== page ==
Unsolved Murders

Hanns Bleuler

Age: unknown

Sex: male

Date: 7 Dec 1931

Place: Wytham, Oxford

Dr Hanns Bleuler was found hanging from a tree in a wooded lane in Wytham.

Dr Hanns Bleuler was an analytical chemist and a doctor of science from London and Birmingham and had lived in Randolph Gardens in Carlton Vale, London. He had an office on New Street in Birmingham.

The police found that a rope had been tied to the bough of the tree and that the other end had a running noose. His feet were found to be about seven inches from the ground.

The Coroner returned an open verdict in order to give the police time to make further inquiries but noted that he could have gone further and returned a verdict of suicide.

His brother-in-law said that he last saw Dr Hanns Bleuler in March 1931 when he was over in England from Thun in Switzerland where he lived. He said that he seemed all right then and noted that he was very busy with his business. He said that Dr Hanns Bleuler was a keen sportsman and that he went in for rowing, driving, football and most sports and that he was the president of the Swiss Grasshoppers' Club. When he was found he had a letter on him from the Swiss Grasshoppers' Club that dealt with the question of professional and unprofessional members.

Dr Hanns Bleuler's brother-in-law said that he soon after spoke to a gentleman at Berne and said that when he told him what had happened to Dr Hanns Bleuler, the gentleman had said 'Impossible! I had a quarter of an hour's talk with him on the phone yesterday. I was in Dusseldorf and Dr Hanns Bleuler talked from the Chemical Industries Club in Whitehall.'. Dr Hanns Bleuler's brother-in-law said that the man went on to tell him that Dr Hanns Bleuler had told him that he was very busy and that he had just had a big order and was very happy.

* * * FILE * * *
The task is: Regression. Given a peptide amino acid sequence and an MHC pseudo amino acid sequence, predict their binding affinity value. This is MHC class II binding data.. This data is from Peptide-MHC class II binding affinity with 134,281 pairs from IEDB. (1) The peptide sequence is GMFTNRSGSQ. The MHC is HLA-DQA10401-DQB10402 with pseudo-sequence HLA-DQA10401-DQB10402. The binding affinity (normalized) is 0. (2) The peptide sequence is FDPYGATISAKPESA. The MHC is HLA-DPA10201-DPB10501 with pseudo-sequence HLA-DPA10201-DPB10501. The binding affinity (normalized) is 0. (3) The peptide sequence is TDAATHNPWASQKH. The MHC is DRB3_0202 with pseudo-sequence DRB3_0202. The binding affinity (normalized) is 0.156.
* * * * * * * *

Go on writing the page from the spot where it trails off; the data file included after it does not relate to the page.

It was heard that the girl typist at the Birmingham office had received her salary by registered post on the Saturday morning which was an unusual procedure and it was heard that the registered slip was found on Dr Hanns Bleuler's body.

When Dr Hanns Bleuler was found he had whisky on him. It was noted that the seal on the bottle was still unbroken. It was further heard that Dr Hanns Bleuler never drank whisky, even when he was at home and that he would sometimes drink wine or brandy.

*map pointers are rough estimates based on known location details as per Place field above.

see www.britishnewspaperarchive.co.uk

see Lancashire Evening Post - Monday 07 December 1931

see Gloucester Citizen - Monday 07 December 1931

see Lancashire Evening Post - Monday 07 December 1931